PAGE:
I just can't understand what's motivating you, Kelbon, to write these things, repeatedly...This gives the impression that I obsessively hammer down on the nail head. Yet, the objective reality is that I'd posted a total of five times on this board in the last two calendar years. (Now it's six)."These things." That's a catch all if anything is. My last post; the one you seem to be objecting to, was an observation specific to the thread. And as for repetition: after all, repetition is a key to learning, is it not? :)kelbon
Consider, Kelbon, the question I asked and the answer(s) you gave - you answered questions not asked, and you may be doing it as a distraction from fessing up to the question raised: what's motivating you? Are you trying to save gullible, ignorant or unwary investors? Or are you getting off on just antagonizing those who want to exchange ideas on the belief that there's some usefulness in the BMWm method? At no point, in the several years that I've followed posts and attended meetings, has anyone suggested that the BMWm method is a complete and singular approach to stock investing. It's a view of historical info about cagr of stock prices. "Due diligence" has consistently been called for. No response is necessary, imo. I'm not calling you out on this to argue, just to figure out what the heck is bothering you so much about the dialogues on this board.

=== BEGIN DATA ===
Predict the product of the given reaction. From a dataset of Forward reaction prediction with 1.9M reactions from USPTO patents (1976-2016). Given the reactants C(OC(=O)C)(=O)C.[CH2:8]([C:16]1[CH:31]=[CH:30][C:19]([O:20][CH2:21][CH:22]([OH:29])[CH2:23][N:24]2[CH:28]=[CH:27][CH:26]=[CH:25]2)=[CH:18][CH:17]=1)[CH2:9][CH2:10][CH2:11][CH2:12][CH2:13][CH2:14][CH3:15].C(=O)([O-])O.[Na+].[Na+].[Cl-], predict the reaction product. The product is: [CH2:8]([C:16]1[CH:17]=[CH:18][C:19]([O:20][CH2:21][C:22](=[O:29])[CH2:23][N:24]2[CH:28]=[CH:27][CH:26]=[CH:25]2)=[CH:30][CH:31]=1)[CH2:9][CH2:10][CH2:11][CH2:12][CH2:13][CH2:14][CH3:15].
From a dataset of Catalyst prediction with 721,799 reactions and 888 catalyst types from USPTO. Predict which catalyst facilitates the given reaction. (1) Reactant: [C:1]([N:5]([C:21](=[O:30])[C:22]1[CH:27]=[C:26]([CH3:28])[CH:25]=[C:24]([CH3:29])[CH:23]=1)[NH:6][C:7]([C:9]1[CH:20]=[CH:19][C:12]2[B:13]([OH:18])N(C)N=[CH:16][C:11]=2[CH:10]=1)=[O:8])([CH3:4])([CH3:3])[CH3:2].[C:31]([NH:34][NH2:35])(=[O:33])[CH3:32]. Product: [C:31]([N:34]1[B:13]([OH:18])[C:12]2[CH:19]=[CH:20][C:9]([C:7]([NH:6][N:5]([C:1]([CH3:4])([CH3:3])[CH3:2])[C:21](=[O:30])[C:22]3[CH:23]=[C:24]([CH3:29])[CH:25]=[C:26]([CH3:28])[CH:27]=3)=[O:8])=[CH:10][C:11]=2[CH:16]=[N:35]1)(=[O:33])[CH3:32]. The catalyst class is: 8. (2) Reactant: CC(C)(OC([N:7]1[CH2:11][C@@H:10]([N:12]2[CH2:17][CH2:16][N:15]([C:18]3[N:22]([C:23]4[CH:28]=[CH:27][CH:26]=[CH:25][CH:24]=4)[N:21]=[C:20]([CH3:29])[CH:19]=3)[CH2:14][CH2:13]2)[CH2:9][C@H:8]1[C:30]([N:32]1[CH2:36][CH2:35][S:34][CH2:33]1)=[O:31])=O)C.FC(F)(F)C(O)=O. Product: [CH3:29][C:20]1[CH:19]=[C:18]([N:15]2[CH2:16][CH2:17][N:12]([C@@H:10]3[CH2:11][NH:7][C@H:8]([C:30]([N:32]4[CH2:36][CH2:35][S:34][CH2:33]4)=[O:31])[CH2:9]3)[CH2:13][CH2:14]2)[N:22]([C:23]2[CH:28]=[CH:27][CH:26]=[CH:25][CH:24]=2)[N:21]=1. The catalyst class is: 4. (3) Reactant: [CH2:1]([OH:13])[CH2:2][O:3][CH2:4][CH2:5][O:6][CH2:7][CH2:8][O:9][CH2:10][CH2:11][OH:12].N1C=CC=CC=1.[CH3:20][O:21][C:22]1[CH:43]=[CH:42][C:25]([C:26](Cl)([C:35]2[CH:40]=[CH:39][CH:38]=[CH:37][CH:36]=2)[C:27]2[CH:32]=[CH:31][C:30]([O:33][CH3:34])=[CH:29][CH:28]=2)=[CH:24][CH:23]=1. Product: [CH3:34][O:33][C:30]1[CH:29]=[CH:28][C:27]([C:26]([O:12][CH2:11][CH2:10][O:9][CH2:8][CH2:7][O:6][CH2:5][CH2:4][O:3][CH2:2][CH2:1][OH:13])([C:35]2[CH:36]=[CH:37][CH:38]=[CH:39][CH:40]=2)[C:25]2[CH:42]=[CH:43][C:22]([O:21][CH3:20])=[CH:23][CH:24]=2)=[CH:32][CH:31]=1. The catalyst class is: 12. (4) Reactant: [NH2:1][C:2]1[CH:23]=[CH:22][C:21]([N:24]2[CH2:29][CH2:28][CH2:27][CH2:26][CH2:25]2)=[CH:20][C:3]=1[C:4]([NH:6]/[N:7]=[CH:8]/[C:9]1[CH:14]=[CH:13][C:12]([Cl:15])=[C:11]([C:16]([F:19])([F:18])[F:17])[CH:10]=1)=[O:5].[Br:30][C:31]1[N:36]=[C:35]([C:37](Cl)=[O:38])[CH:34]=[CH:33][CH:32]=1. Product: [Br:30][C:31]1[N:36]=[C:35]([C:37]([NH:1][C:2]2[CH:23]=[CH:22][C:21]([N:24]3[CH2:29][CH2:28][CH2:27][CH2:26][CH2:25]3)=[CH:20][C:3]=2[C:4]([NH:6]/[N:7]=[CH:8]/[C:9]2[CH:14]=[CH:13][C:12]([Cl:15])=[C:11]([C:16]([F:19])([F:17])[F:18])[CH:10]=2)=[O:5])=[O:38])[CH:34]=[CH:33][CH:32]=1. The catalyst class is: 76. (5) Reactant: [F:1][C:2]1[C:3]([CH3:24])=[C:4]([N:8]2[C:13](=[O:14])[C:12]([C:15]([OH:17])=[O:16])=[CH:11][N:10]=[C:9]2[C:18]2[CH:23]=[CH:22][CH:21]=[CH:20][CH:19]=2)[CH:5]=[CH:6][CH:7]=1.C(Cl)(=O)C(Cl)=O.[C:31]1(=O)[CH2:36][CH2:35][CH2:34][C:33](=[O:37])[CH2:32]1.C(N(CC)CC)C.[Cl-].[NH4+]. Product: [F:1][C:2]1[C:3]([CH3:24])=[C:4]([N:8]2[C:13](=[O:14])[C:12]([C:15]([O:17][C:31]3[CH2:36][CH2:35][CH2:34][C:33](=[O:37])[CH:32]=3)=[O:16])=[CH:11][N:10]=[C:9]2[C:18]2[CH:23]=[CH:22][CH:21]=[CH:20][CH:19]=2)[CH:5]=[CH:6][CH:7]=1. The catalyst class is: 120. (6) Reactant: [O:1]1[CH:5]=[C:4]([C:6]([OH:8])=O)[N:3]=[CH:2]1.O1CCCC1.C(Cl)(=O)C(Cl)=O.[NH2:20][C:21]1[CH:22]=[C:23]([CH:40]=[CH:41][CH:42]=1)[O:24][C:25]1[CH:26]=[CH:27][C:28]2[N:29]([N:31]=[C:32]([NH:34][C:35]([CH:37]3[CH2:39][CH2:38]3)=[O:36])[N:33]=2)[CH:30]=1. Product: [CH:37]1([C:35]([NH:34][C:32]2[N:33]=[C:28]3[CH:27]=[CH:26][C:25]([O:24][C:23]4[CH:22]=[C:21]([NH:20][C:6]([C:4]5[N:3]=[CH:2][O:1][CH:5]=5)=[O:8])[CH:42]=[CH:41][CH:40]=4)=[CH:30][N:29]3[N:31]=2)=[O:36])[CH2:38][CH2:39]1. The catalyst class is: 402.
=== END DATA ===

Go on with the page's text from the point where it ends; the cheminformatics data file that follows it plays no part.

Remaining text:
Consider, Kelbon, the question I asked and the answer(s) you gaveFirst of all, you didn't ask a question, you made a statement, see below:I just can't understand what's motivating you, Kelbon, to write these things, repeatedly...-----------If you had objectively read what I have written—usually in response to specific postings—you wouldn't be making this statement or asking your "question." At no point, in the several years that I've followed posts and attended meetings, has anyone suggested that the BMWm method is a complete and singular approach to stock investing. It's a view of historical info about cagr of stock prices. "Due diligence" has consistently been called for. You would also know that I'm a cheerleader when it comes to due diligence.kelbon